APPEAL from the Circuit Court of Cook County; the Hon. THOMAS
W. BARRETT, Judge, presiding.
MR. JUSTICE ADESKO DELIVERED THE OPINION OF THE COURT:
Following a bench trial, judgment was entered in favor of defendant in this personal injury action. Plaintiff appeals contending that:
(1) The trial court erred in admitting the testimony of a defense witness whose name was not revealed prior to trial;
(2) The trial court erred in quashing plaintiff's subpoena for production of documents; and
(3) The judgment is contrary to the manifest weight of the evidence.
Plaintiff testified through an interpreter that she fell from a CTA bus numbered 8292 at the corner of Leavitt and Chicago on April 24, 1970, at approximately 6:40 p.m. She alleged that she was leaving the bus through the rear doors and had one foot on the ground while holding the doors open when the bus began to move. The movement caused her to fall to the ground and injure herself. The bus driver of CTA bus 8292 testified over plaintiff's objection. He stated that he remembered no accident such as that described by plaintiff. He further related the safety procedures used by the CTA to prevent accidents. An employee of defendant testified as an expert witness. He stated that an interlocking system prevented a bus of the 8200 series, including bus 8292, from moving when the rear doors were open. The trial judge found for defendant and against plaintiff after closing arguments and this appeal followed.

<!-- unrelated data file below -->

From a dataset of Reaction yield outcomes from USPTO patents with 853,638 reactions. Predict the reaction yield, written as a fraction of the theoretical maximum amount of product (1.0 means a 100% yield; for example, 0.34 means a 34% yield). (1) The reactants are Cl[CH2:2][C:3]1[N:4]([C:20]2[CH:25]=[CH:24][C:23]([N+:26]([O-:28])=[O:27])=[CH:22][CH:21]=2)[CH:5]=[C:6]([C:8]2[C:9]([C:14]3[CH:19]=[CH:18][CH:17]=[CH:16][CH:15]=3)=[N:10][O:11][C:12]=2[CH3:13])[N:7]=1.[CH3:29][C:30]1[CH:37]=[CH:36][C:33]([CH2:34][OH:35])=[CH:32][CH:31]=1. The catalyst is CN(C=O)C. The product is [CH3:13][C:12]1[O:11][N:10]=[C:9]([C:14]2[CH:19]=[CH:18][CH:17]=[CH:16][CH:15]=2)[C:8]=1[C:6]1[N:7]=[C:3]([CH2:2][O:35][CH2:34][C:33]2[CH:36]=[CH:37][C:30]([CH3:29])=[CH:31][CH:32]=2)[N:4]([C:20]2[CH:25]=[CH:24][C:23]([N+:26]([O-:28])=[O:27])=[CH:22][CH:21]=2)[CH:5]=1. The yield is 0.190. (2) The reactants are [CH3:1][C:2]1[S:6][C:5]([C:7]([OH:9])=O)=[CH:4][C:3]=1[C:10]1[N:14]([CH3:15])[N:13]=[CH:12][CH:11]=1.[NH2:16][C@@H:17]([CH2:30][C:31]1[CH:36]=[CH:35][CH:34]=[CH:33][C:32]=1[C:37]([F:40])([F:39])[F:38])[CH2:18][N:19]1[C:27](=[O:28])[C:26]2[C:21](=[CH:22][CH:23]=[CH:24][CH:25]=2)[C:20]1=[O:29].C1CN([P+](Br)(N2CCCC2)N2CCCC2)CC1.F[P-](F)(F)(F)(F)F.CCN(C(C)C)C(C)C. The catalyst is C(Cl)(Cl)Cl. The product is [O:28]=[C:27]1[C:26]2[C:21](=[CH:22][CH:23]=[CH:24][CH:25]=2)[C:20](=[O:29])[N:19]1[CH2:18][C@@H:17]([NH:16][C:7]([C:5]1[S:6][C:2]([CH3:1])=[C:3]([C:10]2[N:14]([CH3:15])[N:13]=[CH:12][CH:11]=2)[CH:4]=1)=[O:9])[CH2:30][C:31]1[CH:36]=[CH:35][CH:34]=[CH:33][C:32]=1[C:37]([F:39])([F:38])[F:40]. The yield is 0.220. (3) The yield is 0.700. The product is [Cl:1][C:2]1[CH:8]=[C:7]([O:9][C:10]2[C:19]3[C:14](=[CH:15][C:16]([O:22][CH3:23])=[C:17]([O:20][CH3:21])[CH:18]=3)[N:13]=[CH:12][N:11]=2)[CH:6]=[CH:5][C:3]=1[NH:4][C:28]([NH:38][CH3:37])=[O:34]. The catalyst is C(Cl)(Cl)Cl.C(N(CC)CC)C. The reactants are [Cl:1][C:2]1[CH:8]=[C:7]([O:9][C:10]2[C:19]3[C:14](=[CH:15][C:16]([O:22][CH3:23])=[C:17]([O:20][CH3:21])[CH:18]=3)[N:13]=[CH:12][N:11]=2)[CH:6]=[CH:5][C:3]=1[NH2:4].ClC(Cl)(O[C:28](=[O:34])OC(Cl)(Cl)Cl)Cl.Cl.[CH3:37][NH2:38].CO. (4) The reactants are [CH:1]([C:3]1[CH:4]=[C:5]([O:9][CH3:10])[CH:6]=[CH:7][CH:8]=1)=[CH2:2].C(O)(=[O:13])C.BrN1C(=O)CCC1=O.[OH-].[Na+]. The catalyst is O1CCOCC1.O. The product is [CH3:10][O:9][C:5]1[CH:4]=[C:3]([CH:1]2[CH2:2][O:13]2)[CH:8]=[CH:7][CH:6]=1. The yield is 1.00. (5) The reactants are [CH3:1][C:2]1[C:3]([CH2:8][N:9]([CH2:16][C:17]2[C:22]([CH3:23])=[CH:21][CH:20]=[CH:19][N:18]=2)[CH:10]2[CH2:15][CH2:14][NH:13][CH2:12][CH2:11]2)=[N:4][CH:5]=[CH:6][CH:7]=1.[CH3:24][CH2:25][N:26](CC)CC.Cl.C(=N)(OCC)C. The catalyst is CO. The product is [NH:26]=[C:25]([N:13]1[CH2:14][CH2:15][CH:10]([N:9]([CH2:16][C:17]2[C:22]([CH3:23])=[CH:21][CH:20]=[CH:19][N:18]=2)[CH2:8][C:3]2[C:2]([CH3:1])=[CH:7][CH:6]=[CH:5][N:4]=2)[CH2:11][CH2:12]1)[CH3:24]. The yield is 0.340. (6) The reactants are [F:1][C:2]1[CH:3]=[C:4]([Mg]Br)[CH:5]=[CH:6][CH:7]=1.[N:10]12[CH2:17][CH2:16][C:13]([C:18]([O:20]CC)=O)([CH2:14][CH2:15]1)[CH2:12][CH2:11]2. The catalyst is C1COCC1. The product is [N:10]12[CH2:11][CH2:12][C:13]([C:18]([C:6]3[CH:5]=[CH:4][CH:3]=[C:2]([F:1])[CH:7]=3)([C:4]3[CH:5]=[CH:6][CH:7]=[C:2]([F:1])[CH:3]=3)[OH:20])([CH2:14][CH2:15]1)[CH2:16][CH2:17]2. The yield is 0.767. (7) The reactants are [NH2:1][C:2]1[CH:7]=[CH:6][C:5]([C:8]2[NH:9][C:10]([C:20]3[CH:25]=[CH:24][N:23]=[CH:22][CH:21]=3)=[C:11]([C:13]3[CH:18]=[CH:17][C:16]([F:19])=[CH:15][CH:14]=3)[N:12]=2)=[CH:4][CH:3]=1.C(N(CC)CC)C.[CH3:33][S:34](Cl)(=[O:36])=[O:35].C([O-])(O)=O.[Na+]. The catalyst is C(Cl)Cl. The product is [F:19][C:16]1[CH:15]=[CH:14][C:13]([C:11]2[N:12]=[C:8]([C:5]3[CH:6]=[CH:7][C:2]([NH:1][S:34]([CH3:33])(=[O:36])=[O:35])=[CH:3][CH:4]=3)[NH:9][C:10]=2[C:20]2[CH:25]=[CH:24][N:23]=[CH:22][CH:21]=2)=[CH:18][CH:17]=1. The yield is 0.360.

1 Plaintiff contends that the trial court abused its discretion in allowing the bus driver to testify when his name was not given in response to two interrogatories seeking names of persons present at the scene of the occurrence and persons having knowledge of relevant facts. She had requested that the trial court enter a judgment by default against defendant or bar the testimony of the bus driver. Those sanctions, if any, to be imposed for failure to list a witness in response to an interrogatory are within the discretion of the trial court. (Ferraro v. Augustine (1964), 45 Ill. App.2d 295, 196 N.E.2d 16.) This discretion is broad, and its exercise will not be disturbed unless an abuse is apparent. (Brzezinski v. Gajda (1972), 5 Ill. App.3d 977, 284 N.E.2d 383.) In determining the appropriateness of a sanction the court looks to the surprise to the opposing party, the good faith of the party calling the witness, an equal opportunity and access of the opposing party to interview or depose such witness prior to trial, and prejudice resulting to the opposing party from such testimony. Buckler v. Sinclair Refining Co. (1966), 68 Ill. App.2d 283, 216 N.E.2d 14.